Vicarious Representation

March 12, 2012
École Normale Supérieure

Salle de réunion, Pavillon jardin
29 rue d'Ulm
Paris 75005


Jérôme Dokic
Institut Jean Nicod
Alvin Goldman
Rutgers University
Pierre Jacob
Institut Jean Nicod
François Récanati
Institut Jean Nicod
Frédérique de Vignemont
Institut Jean Nicod

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Detailed Program:

9.30 - 10.45: Pierre Jacob (IJN), "Vicarious Pain: Imagination, Mirroring or Perception?"

Among possible vicarious experiences, I will concentrate on the experience of vicarious pain, whereby one shares another's standard pain. I will argue for an-imagination-based account of vicarious pain. Then I will critically examine two prominent rival accounts: the mirroring based account and the perception-based account.

10.45 - 11.00: Coffee break

11.00 - 12.15: François Récanati (IJN), "Vicarious Mental Files"

Mental files are primarily singular terms in the language of thought : they serve to think about objects in the world. But they have a derived, metarepresentational function : they serve to represent how other subjects think about objects in the world. To account for the metarepresentational use of files I will introduce the notion of an „indexed file‟, i.e. a file that stands, in the subject‟s mind, for another subject‟s file about an object. Indexed files, I will argue, are a simulative device: by deploying a mental file just like the file in the mind of the indexed person, one puts oneself in the other person‟s shoes (or frame of mind), by looking at things her way. In the talk I will present the essentials of the theory and, time permitting, I will provide an analysis of attitude ascriptions and other phenomena in terms of indexed files.

12.15 - 14.00: Lunch break

14.00 - 15.15: Frédérique de Vignemont (IJN), "Feeling Another's Tactile Sensations" Through empathy, one can share another person's affective states, including pain. But what about sensory states, and in particular, tactile experiences with no affective dimension? Can they be shared? It has been recently found that some individuals report feeling touch on their own body when they see other people being touched. I shall review here several possible interpretations of this phenomenon, which is, on my view, misleadingly labelled as visuotactile synaesthesia. In particular, I will explore the following hypothesis: what can be shared between self and other is not tactile experience itself, but the representation of the body that is used as reference frame for tactile experience.

15.15 - 15.30: Coffee break

15.30 - 16.45: Jérôme Dokic (IJN), "Subjective and Quasi De Se Imagination"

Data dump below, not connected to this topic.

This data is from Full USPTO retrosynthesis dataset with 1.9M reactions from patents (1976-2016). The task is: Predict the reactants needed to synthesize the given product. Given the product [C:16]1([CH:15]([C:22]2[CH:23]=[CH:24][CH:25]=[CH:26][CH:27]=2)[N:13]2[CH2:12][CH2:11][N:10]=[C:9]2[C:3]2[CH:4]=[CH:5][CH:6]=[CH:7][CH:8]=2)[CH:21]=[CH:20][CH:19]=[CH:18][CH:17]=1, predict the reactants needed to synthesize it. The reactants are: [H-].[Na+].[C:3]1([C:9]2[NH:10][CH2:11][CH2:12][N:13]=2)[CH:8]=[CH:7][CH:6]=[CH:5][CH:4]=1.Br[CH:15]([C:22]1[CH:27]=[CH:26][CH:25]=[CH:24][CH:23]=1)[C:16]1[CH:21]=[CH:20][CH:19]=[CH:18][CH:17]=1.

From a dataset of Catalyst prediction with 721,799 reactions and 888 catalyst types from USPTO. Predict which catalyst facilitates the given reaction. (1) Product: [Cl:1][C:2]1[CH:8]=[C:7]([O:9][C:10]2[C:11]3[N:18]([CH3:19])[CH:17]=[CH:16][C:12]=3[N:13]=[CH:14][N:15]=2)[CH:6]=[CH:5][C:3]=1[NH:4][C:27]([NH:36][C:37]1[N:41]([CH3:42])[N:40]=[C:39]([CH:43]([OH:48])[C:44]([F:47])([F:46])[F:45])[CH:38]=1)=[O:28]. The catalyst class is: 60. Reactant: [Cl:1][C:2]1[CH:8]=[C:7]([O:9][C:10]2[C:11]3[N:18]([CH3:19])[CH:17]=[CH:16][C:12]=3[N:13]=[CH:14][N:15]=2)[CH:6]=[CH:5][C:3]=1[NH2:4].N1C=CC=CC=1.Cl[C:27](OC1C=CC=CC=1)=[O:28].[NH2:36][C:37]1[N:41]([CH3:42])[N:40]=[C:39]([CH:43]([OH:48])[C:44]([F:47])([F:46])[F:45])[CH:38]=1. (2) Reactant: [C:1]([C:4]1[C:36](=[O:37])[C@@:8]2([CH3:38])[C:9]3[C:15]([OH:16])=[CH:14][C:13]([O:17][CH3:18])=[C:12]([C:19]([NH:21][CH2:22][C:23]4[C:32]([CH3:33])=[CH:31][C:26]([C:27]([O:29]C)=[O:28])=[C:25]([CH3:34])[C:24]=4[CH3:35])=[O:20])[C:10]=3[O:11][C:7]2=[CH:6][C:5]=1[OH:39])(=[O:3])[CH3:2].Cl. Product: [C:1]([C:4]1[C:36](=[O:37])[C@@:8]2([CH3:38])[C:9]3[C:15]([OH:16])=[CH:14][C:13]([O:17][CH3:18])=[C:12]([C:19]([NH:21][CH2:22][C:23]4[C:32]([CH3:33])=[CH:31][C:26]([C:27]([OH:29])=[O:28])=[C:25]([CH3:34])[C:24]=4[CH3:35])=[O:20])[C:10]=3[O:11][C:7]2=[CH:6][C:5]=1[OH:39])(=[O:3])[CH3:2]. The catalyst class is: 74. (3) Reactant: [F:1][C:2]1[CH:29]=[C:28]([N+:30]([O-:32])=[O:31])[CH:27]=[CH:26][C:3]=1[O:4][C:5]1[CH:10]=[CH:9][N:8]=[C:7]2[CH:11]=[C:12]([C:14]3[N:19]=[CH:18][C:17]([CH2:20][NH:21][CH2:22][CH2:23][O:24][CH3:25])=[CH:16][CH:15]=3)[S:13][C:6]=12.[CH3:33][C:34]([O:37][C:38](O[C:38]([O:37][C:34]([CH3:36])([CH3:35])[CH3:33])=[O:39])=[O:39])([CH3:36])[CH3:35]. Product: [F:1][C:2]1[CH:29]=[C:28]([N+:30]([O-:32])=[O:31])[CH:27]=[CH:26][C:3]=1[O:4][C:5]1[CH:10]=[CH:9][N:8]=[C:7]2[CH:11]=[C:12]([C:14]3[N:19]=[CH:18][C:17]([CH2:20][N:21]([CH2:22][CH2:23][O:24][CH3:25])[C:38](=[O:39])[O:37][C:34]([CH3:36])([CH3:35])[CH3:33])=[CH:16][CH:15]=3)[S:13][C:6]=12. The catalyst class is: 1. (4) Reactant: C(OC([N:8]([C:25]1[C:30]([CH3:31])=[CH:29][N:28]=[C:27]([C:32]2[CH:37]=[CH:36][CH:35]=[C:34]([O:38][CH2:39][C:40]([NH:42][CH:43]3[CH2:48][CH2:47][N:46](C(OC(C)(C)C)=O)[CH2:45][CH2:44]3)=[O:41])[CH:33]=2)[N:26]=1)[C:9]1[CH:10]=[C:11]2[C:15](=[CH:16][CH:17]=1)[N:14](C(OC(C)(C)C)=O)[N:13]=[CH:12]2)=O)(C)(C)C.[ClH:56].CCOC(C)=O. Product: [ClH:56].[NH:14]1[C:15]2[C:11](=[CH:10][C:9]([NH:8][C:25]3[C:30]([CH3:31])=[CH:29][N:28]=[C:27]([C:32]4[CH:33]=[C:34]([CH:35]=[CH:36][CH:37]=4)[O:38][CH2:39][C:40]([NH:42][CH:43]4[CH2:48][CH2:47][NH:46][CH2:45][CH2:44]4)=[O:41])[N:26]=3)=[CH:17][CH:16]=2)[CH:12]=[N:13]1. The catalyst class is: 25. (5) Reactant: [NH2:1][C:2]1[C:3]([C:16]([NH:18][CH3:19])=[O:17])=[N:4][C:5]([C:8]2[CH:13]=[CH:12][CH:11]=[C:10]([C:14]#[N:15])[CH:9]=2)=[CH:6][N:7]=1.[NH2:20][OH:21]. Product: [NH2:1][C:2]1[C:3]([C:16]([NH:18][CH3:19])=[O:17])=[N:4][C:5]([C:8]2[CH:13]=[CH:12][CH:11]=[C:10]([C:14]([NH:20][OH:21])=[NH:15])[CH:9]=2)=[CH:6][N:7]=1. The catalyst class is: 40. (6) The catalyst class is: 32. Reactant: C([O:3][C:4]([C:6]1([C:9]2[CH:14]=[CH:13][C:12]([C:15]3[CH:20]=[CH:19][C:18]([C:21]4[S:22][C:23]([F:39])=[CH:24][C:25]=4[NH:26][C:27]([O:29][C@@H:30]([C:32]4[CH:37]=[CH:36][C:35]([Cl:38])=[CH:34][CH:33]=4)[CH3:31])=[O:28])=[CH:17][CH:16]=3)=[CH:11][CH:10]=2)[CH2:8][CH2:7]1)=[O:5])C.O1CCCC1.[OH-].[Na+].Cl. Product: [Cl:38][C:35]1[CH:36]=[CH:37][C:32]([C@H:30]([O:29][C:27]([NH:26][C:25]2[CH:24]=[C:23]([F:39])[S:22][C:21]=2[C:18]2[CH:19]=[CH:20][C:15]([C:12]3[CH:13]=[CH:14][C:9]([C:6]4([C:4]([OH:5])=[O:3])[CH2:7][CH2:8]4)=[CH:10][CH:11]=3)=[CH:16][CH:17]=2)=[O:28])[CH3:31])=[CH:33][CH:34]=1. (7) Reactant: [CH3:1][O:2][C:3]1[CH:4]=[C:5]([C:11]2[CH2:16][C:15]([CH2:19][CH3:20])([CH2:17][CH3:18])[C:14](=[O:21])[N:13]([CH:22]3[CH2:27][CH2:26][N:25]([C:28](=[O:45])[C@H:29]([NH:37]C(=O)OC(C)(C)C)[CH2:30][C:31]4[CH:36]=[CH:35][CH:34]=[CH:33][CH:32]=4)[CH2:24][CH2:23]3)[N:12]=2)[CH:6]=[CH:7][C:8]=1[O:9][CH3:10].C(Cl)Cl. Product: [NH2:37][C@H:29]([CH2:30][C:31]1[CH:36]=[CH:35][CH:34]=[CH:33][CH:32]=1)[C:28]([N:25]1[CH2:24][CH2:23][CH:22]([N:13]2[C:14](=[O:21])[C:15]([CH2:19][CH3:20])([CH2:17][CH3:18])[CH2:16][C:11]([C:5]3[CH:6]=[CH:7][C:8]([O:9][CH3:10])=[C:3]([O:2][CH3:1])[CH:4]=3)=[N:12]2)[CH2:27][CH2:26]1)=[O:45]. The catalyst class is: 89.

The topic of this talk is what Vendler called “subjective imagination”, which consists in imagining actions and emotions “from the inside”, as opposed to imagining them “from outside”, and what Recanati calls “quasi de se imagination”, namely the type of mental state one is in when one imagines, for instance, being Rudolf Lingens. I will put forward an analysis of subjective and quasi de se imagination within the framework of Currie and Ravenscroft‟s recreative account of imagination. In particular, I shall argue that subjective imagination involves the recreation of introspective or metacognitive experiences (about our own actions and emotions). Since the relevant experiences fall short of explicit selfascriptions, one can recreate them without recreating any explicit self-ascription. This is what makes certain forms of subjective and quasi de se imagination possible.

16.45 - 17.00: Coffee Break

17.00 - 18.15: Alvin Goldman (Rutgers, The State University of New Jersey), "Mindreading by Simulation: The Roles of Imagination and Mirroring"

The general contours of the simulation approach to mindreading were laid down in the last twenty-five years. I will first present a sketch of the simulation view, starting with the original model -- addressed to the mindreading of propositional attitudes -- and proceeding to a later variant that addresses emotions, bodily sensations, and intentional motion. Then I will explore more recent and novel findings that are especially pertinent to simulation theory. Finally, I will argue that simulation theory is fully consistent with up-to-date views on the neural bases of theory of mind and evolutionary perspectives on mindreading.

Contact: [email protected]


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